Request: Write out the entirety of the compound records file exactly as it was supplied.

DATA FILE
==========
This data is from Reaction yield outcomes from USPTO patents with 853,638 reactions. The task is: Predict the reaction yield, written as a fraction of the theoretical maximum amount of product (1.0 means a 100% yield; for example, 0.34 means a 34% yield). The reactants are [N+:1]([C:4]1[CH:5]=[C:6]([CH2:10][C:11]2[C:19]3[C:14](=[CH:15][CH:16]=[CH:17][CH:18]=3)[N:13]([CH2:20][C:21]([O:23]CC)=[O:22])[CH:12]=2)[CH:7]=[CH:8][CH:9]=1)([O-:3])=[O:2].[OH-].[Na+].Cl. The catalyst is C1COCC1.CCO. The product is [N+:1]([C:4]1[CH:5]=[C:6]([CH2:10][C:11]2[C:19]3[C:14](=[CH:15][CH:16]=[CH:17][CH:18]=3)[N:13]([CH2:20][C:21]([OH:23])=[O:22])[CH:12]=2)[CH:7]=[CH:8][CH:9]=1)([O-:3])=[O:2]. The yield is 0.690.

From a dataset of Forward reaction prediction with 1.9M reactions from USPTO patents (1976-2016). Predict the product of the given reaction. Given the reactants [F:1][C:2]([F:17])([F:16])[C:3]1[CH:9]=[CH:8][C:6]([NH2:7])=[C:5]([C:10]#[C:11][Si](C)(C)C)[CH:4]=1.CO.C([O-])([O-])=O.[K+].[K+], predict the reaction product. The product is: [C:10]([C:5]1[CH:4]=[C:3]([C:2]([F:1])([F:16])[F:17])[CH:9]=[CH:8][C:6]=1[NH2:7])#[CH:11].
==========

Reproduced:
This data is from Reaction yield outcomes from USPTO patents with 853,638 reactions. The task is: Predict the reaction yield, written as a fraction of the theoretical maximum amount of product (1.0 means a 100% yield; for example, 0.34 means a 34% yield). The reactants are [N+:1]([C:4]1[CH:5]=[C:6]([CH2:10][C:11]2[C:19]3[C:14](=[CH:15][CH:16]=[CH:17][CH:18]=3)[N:13]([CH2:20][C:21]([O:23]CC)=[O:22])[CH:12]=2)[CH:7]=[CH:8][CH:9]=1)([O-:3])=[O:2].[OH-].[Na+].Cl. The catalyst is C1COCC1.CCO. The product is [N+:1]([C:4]1[CH:5]=[C:6]([CH2:10][C:11]2[C:19]3[C:14](=[CH:15][CH:16]=[CH:17][CH:18]=3)[N:13]([CH2:20][C:21]([OH:23])=[O:22])[CH:12]=2)[CH:7]=[CH:8][CH:9]=1)([O-:3])=[O:2]. The yield is 0.690.

From a dataset of Forward reaction prediction with 1.9M reactions from USPTO patents (1976-2016). Predict the product of the given reaction. Given the reactants [F:1][C:2]([F:17])([F:16])[C:3]1[CH:9]=[CH:8][C:6]([NH2:7])=[C:5]([C:10]#[C:11][Si](C)(C)C)[CH:4]=1.CO.C([O-])([O-])=O.[K+].[K+], predict the reaction product. The product is: [C:10]([C:5]1[CH:4]=[C:3]([C:2]([F:1])([F:16])[F:17])[CH:9]=[CH:8][C:6]=1[NH2:7])#[CH:11].